12. Ed,

    Rhoads’ book will make you happy. With regards to racism, when you look at humans as a social animal, the reasons for it become trivial. Be nice to people within your group, be wary of others. With regards to “nurture”, this is just an example of where we are designed to pick up cues about who is in our group and who isn’t. Skin colour cannot be some innate differentiator though because our ancestors never saw someone of another colour. This has been tested using T-shirts by Tooby and Cosmides. There is an article in the Economist from 2007 about that I think. Conversely, this means that celebrating that you belong to a particular ethnic group is a double edge sword. On the one hand, you get the warm and fuzzy feeling of belonging to a group. On the other hand, you have just announced to the world that you belong to a different tribe.

    I hope you will notice that with evolutionary psychology, conservatives, classical liberals, get a big baseball bat called science to to whack those that subscribe to the idea that evolution stopped at the neck and that we are now “socialised” into different “gender roles”, etc. Some of the details might be different, but essentially evolutionary psychology agrees with the concept of man having a “fallen nature”. We are not innately good and our character flaws are not due “to society”.

    You might have noticed that there are articles in the papers about bravely taking the message of evolution to remote areas in the US, areas supposedly populated by religious bigots. The participating biologists are then surprised at how well they are received. Bravery at, or beyond the limit of recklessness would be displayed if they instead ventured into the sociology, gender studies or cultural studies departments of their own universities.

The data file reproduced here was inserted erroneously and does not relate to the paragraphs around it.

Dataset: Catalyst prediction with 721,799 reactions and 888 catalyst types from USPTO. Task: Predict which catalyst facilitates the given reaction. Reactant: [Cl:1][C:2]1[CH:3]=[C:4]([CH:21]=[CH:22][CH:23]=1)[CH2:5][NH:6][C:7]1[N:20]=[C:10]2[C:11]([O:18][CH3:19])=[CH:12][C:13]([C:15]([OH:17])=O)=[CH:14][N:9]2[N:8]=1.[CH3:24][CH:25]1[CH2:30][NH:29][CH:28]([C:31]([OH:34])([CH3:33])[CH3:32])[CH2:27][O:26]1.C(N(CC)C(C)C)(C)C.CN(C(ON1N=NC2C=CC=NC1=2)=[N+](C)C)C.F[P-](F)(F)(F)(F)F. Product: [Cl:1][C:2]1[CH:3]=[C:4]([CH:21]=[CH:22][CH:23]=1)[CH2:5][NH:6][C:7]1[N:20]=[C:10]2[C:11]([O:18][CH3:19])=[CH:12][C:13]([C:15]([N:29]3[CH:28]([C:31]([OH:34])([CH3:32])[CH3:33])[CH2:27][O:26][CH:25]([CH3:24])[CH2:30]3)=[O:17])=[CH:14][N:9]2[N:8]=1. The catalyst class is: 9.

I am writing a book on this matter that you are welcome to have a look at. If you have read Thomas Sowell’s “A Conflict of Visions” it might interest you to know that one can demonstrate (or at least I believe I demonstrate) that the “Vision of the Anointed”, the vision of Condorcet, Rousseau and Obama, is the unadulterated “Vision of the Hunter-Gatherer”. But we do not live in small tribes anymore. Instead we live in “the extended order” (Hayek), what Adam Smith called “The Great Society”. I think the latter name is worth reclaiming from the later perversion of its meaning.

  13. Erik,

    I would enjoy looking at your book draft. However, I will warn you ahead of time that I am an editor to the core. I am totally incapable of reading a draft without editiong and inserting questions and comments. I am too old to change now. 🙂

  14. “I really wish conservatives would embrace evolutionary psychology”

    A central pillar of conservative wisdom is that the so called social sciences are the pretense of science, not science. “Evolutionary psychology” is a bunch of “just so” stories that explain the observable — the behavior of modern men, with the unobservable hypothesized circumstances of evolution. At least Freudians did not make claims about events that no one could ever observe. And that “science” has lost all credibility outside of a few die hards.

  15. Erik,

    The regression from our current society to a “hunter-gatherer” society might require that we begin by hunting each other, to restore population to a level at which we could subsist on what we could hunt for and gather. Not a happy prospect!

    Those who state that global population must be reduced to some sustainable level rarely discus the potential approaches to achieving the reduction, probably because they are all so repugnant. Interestingly, in context, a couple of generations of mandatory same sex “marriages”, in combination with a ban on artificial insemination, might well be sufficient. 🙂

  16. Ed,

    If you leave a comment on my blog, for example on this post:


    I’ll get your email address without broadcasting to the world. With regards to editing, I suffer from the same affliction as you, although I am not a professional editor (my wife is though). So please be as brutally honest as you can.

    The blog is in Swedish, but it might please you that I argue that not only Prague should name a street after Reagan, Sweden should do so as well, as Reagan defeated the Soviets in the cold war.